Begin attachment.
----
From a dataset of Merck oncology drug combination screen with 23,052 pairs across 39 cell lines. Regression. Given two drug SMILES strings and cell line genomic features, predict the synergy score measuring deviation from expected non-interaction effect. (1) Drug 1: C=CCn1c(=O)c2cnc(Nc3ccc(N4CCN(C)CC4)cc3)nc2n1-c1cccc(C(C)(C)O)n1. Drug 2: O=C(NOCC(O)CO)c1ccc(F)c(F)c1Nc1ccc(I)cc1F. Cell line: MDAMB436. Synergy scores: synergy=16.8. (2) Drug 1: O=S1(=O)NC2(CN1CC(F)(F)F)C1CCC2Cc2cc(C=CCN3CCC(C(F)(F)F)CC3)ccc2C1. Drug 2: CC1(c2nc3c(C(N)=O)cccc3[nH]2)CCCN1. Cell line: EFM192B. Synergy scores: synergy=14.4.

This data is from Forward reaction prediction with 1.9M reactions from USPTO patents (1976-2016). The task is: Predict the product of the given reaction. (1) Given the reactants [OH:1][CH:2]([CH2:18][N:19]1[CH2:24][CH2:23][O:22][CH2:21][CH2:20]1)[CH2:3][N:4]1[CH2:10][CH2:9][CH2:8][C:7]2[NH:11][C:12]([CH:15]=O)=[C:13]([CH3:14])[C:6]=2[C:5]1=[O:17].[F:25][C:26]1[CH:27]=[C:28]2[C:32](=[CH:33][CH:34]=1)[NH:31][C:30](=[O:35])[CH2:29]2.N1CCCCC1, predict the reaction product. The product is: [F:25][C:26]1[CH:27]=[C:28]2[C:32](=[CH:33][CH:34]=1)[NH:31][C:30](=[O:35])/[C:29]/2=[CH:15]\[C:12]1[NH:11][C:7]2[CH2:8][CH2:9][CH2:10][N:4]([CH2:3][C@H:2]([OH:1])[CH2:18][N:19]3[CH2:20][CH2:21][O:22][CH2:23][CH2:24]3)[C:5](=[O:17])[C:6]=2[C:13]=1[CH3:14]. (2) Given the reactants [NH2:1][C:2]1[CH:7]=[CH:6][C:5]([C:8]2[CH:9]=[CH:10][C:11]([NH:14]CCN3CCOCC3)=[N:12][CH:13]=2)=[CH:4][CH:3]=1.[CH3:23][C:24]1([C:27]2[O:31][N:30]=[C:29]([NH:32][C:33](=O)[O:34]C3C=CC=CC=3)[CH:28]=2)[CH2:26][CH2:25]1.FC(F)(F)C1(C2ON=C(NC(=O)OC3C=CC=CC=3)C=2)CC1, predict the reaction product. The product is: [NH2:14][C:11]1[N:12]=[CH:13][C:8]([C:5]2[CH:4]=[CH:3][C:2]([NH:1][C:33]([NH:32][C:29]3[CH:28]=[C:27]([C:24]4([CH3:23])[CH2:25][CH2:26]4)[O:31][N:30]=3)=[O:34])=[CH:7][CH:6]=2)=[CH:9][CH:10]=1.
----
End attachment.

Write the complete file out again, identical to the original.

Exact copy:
From a dataset of Merck oncology drug combination screen with 23,052 pairs across 39 cell lines. Regression. Given two drug SMILES strings and cell line genomic features, predict the synergy score measuring deviation from expected non-interaction effect. (1) Drug 1: C=CCn1c(=O)c2cnc(Nc3ccc(N4CCN(C)CC4)cc3)nc2n1-c1cccc(C(C)(C)O)n1. Drug 2: O=C(NOCC(O)CO)c1ccc(F)c(F)c1Nc1ccc(I)cc1F. Cell line: MDAMB436. Synergy scores: synergy=16.8. (2) Drug 1: O=S1(=O)NC2(CN1CC(F)(F)F)C1CCC2Cc2cc(C=CCN3CCC(C(F)(F)F)CC3)ccc2C1. Drug 2: CC1(c2nc3c(C(N)=O)cccc3[nH]2)CCCN1. Cell line: EFM192B. Synergy scores: synergy=14.4.

This data is from Forward reaction prediction with 1.9M reactions from USPTO patents (1976-2016). The task is: Predict the product of the given reaction. (1) Given the reactants [OH:1][CH:2]([CH2:18][N:19]1[CH2:24][CH2:23][O:22][CH2:21][CH2:20]1)[CH2:3][N:4]1[CH2:10][CH2:9][CH2:8][C:7]2[NH:11][C:12]([CH:15]=O)=[C:13]([CH3:14])[C:6]=2[C:5]1=[O:17].[F:25][C:26]1[CH:27]=[C:28]2[C:32](=[CH:33][CH:34]=1)[NH:31][C:30](=[O:35])[CH2:29]2.N1CCCCC1, predict the reaction product. The product is: [F:25][C:26]1[CH:27]=[C:28]2[C:32](=[CH:33][CH:34]=1)[NH:31][C:30](=[O:35])/[C:29]/2=[CH:15]\[C:12]1[NH:11][C:7]2[CH2:8][CH2:9][CH2:10][N:4]([CH2:3][C@H:2]([OH:1])[CH2:18][N:19]3[CH2:20][CH2:21][O:22][CH2:23][CH2:24]3)[C:5](=[O:17])[C:6]=2[C:13]=1[CH3:14]. (2) Given the reactants [NH2:1][C:2]1[CH:7]=[CH:6][C:5]([C:8]2[CH:9]=[CH:10][C:11]([NH:14]CCN3CCOCC3)=[N:12][CH:13]=2)=[CH:4][CH:3]=1.[CH3:23][C:24]1([C:27]2[O:31][N:30]=[C:29]([NH:32][C:33](=O)[O:34]C3C=CC=CC=3)[CH:28]=2)[CH2:26][CH2:25]1.FC(F)(F)C1(C2ON=C(NC(=O)OC3C=CC=CC=3)C=2)CC1, predict the reaction product. The product is: [NH2:14][C:11]1[N:12]=[CH:13][C:8]([C:5]2[CH:4]=[CH:3][C:2]([NH:1][C:33]([NH:32][C:29]3[CH:28]=[C:27]([C:24]4([CH3:23])[CH2:25][CH2:26]4)[O:31][N:30]=3)=[O:34])=[CH:7][CH:6]=2)=[CH:9][CH:10]=1.